Well, both Canada and the U.S. support gifts, which this is the intention behind this. I'm interested in finding out the particulars on how to satisfy all rules which seems like it'd be more complicated due to the fact that there are two governments in the mix. I would normally plan ahead but I was blind sided by this. So the general rough consensus seems to be to get a CPA / financial planner which I will do.
posted by substrate at 9:04 AM on April 23, 2010


I'm a lawyer, but I'm not a tax lawyer and I'm not your lawyer. I do encourage you to get a personal tax attorney involved on this. Many tax preparation places should staff someone or know someone, so your best bet might honestly be to talk to H & R Block.

All that said, I believe that the following is true in your case: Estates that do not meet the threshold requirements for the estate tax (yours almost certainly does not) should be inherited tax free. You didn't inherit the money from the sale of the estate, however, so that money is subject to income tax. However, it's almost certainly not regular income tax: I'm pretty sure you're talking about capital gains, in which case you're entitled to a basis. (A "basis" means the original value of the investment vehicle is taken into account - if I buy stock for $10,000 in 2005 and sell it for $15,000 in 2010, I have to pay taxes in 2010 on $5,000, not $15,000.) The basis in your case would be the original value of the house, meaning that the only taxes you owe (if I'm right and I very much stress you should get some help on this) should be on the amount the house appreciated in between the day you received it and the day you sold it.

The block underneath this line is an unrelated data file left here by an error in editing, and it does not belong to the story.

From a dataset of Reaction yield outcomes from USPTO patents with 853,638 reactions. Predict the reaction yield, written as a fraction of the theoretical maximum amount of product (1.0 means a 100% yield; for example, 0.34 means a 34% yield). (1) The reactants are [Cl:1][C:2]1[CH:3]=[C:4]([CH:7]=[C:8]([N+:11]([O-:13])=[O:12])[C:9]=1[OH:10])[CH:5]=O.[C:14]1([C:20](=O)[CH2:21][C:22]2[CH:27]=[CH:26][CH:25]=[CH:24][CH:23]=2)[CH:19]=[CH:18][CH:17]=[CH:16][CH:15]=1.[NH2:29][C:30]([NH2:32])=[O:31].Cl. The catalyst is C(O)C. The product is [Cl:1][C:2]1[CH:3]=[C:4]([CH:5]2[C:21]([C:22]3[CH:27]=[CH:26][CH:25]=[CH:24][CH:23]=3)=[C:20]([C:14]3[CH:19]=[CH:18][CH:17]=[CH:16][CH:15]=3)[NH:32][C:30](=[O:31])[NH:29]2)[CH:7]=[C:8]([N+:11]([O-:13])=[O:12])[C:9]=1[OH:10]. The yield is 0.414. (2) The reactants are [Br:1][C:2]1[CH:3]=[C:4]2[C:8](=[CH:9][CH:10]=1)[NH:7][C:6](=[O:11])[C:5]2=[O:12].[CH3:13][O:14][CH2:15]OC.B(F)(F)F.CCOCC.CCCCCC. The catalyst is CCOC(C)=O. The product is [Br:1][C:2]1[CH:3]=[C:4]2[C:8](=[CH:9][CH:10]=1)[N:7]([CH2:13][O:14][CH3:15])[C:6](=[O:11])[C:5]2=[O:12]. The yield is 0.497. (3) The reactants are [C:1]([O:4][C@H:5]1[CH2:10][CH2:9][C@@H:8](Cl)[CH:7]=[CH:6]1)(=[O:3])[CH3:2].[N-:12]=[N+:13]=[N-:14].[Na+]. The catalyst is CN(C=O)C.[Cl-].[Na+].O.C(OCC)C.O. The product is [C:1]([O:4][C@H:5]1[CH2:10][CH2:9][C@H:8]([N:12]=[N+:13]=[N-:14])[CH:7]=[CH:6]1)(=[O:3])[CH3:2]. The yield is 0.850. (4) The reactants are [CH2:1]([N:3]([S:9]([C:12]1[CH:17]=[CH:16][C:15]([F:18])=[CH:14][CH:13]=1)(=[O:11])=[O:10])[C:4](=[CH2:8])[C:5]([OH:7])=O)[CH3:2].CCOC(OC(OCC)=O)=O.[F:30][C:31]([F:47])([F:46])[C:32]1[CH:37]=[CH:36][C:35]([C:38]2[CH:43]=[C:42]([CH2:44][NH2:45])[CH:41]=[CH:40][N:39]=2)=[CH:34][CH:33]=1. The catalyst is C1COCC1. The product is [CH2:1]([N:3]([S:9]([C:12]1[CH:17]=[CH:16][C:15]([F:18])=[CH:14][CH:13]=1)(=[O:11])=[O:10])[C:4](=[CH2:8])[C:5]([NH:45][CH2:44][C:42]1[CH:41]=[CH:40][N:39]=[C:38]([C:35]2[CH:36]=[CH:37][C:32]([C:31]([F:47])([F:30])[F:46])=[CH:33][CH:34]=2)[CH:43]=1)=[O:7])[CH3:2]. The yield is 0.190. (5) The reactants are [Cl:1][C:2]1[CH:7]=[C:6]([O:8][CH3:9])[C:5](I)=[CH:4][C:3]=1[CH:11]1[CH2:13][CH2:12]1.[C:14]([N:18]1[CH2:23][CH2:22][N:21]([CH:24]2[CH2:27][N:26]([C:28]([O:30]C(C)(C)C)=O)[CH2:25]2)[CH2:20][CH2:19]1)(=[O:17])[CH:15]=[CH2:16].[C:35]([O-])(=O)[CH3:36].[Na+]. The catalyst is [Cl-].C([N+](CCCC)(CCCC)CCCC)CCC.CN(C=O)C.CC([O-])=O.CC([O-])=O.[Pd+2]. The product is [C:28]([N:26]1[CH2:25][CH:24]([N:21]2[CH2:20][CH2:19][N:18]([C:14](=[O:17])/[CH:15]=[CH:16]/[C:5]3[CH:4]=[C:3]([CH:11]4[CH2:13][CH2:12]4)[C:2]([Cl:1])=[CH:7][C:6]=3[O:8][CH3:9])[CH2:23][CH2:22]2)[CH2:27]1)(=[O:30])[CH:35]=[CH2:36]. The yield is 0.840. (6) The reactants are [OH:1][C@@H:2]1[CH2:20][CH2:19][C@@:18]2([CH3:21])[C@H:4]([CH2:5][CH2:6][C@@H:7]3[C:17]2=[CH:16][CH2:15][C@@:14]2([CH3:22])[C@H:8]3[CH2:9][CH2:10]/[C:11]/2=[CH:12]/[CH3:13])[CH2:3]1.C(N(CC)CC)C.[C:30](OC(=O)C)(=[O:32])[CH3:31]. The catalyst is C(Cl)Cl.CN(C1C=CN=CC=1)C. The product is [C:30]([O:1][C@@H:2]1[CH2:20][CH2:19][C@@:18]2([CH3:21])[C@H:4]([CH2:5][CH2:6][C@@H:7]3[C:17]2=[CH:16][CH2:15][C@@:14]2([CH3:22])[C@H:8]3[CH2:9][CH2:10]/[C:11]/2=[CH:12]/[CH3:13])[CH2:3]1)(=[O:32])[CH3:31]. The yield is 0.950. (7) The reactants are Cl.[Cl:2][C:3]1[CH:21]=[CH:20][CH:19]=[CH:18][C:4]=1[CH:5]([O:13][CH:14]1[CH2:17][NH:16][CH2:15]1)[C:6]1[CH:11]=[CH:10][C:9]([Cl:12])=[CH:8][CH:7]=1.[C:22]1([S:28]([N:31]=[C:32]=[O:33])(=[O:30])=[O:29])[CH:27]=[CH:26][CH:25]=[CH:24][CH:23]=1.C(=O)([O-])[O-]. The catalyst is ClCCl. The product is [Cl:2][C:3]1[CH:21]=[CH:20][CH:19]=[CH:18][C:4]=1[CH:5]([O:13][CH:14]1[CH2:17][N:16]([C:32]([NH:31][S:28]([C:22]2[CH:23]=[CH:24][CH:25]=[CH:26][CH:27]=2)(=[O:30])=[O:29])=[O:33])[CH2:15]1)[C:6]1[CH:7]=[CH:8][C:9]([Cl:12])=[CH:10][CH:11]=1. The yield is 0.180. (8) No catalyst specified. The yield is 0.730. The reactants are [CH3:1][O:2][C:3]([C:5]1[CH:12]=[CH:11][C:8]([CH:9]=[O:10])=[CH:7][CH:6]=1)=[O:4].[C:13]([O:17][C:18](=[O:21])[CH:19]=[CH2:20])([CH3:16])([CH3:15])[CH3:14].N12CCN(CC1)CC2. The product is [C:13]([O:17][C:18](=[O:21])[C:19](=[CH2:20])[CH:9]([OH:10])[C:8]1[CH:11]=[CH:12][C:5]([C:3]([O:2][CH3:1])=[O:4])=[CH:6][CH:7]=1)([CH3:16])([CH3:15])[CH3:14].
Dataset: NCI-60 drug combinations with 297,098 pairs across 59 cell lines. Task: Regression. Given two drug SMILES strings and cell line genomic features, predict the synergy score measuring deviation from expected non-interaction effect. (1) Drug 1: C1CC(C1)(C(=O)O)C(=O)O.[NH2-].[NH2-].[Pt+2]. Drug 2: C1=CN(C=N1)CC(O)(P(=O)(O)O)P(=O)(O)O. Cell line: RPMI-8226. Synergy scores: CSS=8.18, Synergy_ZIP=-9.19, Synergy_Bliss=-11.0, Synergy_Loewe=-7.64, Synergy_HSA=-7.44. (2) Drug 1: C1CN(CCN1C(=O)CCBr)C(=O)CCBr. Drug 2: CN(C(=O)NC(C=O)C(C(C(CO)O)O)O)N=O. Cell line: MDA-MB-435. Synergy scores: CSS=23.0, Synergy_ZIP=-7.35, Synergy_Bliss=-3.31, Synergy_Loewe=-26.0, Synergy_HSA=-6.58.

This analysis overlooks a few things: (a) assuming you owned an interest in the house, you don't get the long-term capital gains tax rate, meaning that even though you're entitled to a basis, your tax-rate will be whatever your bracket's marginal tax rate is instead of the very generous 15% capital gains rate; (b) I have no idea whatsoever how taxation of foreign income works for foreign nationals permanently residing in the U.S.; (c) it seems entirely plausible that the tax code provides for exactly this sort of situation and just says "ah to heck with it, we're not going to tax you on days' worth of appreciation -- proceeds from an inherited property sold within x days or y months or z years is subject to the same tax-exempt status as the inherited property itself." For these reasons and others, check out some lawyers.

Where I would start if I were you: Ask someone at H&R Block or a similar tax preparation service. This is what they do for a living. Also they're quite likely to insure you against auditing. If the people at H&R Block has no clue what to do, I'd call your state's bar association and ask them to put you in contact with tax attorneys in Eau Claire.
posted by thesmophoron at 10:12 AM on April 23, 2010


H&R Block? You have got to be shitting me. That's terrible advice. You need a guy like Gary Gauvin. I have no association, but my co-workers recommend highly for Canada-US taxation issues.
posted by crazycanuck at 9:03 PM on April 23, 2010


Thanks all. Just to summarize what I've learned.

1) There are tax treaties between the U.S. and Canada, these treaties cover gifts.
2) The actual gift isn't taxable by treaty agreement as long as you qualify.
3) If the gift remains in Canada then there are additional filing requirements with the I.R.S. but they aren't too onerous (at this point in time)
posted by substrate at 6:52 AM on May 10, 2010